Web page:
One to One Reading and Multisensory Teaching

By 5 years ago
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One to One Reading and Multisensory Teaching
When I read about the reading project in Mombasa on the GVI website, I knew it would be right up my street.
At home in London I am a speech and language therapist specialising in teaching literacy to children with dyslexia. This summer I decided that I’d like to take the knowledge I have gained in my career so far and share it with people who may not otherwise have access to it. When I arrived on the project I was not surprised to hear from other volunteers that that were working with some children who were not learning to read at the same pace as their peers. 
Volunteer Lee using the resources Claire created.
They had suspected these particular children could have dyslexia,  but were unsure of how to help them. I was delighted to be able to help by creating early reading packs that volunteers would be able to use to support these children in developing basic literacy skills. This included activities to build knowledge of letters and sounds as well as high frequency words, such as ‘said’, ‘was’ and ‘the’. 
Volunteer Emma using resources Claire created.
I spent two weeks at Olives in the Standard 4 class. I found that the children here were experiencing the same difficulties with punctuation, vocabulary and sound processing as the children I teach at home, so all my teaching methods and strategies were directly transferable. I had a lot of fun teaching the children ‘Kung Fu Punctuation’ where they use their bodies to punctuation spoken sentences before writing them down.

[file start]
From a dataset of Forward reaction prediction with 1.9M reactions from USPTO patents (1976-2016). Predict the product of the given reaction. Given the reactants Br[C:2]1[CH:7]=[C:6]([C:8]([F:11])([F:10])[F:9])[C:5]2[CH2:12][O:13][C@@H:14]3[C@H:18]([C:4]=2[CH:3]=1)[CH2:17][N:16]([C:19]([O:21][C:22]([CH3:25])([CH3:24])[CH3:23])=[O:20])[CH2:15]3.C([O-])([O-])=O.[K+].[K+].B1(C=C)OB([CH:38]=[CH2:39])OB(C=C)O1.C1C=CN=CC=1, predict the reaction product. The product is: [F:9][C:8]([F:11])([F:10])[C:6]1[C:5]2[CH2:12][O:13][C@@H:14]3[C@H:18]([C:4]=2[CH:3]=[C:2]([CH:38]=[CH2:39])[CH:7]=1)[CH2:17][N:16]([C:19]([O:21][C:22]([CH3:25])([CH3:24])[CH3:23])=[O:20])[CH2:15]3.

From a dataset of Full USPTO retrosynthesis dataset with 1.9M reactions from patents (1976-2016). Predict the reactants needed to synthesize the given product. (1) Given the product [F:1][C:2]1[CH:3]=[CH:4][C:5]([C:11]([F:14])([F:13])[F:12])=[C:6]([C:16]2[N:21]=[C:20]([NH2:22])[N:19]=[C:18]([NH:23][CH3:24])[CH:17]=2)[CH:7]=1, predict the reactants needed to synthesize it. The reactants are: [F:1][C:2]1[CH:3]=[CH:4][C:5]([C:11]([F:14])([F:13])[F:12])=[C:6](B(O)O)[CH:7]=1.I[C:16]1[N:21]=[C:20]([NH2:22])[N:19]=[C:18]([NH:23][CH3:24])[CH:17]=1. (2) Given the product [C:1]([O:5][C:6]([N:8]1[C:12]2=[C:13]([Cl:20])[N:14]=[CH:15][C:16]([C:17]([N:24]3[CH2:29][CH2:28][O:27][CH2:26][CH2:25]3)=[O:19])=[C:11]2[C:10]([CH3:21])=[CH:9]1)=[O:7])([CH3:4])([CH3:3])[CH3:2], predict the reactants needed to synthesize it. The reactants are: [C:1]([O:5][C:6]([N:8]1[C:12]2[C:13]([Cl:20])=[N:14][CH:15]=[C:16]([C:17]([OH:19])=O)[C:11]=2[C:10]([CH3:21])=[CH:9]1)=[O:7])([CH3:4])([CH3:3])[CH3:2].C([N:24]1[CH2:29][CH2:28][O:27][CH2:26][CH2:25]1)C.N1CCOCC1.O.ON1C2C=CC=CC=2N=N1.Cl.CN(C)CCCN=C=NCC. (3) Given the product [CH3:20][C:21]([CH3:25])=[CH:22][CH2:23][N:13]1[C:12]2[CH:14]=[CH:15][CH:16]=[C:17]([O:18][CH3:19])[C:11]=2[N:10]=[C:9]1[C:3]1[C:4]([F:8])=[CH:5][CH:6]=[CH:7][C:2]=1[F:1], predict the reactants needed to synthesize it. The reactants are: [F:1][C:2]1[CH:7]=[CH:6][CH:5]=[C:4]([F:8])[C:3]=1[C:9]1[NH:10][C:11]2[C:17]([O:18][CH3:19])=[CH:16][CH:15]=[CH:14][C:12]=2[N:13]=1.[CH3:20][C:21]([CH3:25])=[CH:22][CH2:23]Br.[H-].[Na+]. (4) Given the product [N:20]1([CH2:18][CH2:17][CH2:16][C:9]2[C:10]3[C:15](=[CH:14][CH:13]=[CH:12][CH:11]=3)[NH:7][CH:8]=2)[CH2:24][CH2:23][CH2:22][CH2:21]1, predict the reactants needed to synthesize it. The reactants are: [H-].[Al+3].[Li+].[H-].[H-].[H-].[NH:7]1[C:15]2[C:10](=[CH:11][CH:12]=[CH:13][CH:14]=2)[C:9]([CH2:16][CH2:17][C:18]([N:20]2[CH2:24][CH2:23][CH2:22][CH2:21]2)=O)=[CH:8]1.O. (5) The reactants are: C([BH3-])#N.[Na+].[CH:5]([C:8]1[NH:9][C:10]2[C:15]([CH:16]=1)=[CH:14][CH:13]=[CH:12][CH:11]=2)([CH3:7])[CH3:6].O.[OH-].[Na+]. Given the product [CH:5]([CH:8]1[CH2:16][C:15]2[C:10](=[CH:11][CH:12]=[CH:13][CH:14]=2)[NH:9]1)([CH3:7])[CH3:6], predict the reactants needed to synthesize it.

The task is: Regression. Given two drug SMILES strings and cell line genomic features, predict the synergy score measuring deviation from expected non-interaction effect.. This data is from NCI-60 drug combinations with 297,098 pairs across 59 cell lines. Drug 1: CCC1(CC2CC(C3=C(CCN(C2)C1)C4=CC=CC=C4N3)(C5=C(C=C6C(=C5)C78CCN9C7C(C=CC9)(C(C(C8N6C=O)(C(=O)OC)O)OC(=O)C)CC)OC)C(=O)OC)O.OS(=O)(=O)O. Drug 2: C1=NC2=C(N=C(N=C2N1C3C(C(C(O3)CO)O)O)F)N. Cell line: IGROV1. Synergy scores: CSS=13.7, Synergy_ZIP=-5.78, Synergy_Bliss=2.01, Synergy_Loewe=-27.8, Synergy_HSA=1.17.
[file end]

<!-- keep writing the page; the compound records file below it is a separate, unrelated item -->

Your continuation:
Kung -Fu Punctuation
 In my one to one reading sessions, I worked with a girl who was struggling to retain her letters and sounds. I made a visual and tactile alphabet and helped supported her in sequencing and moving around letters to create different combinations. We repeated games with the letters to help her secure her letter sound associations and relate them to words she knew. 
Volunteer Claire teaching the sounds of the alphabet.
For me the experience has reinforced the idea that people learn best when they are using all their senses , no matter where they live in the world. It was amazing to see how well the children responded to and enjoyed the lessons. This was a great project to be involved in. Memories from my time here in Kenya will stay with me forever.
By Claire Warner – Volunteer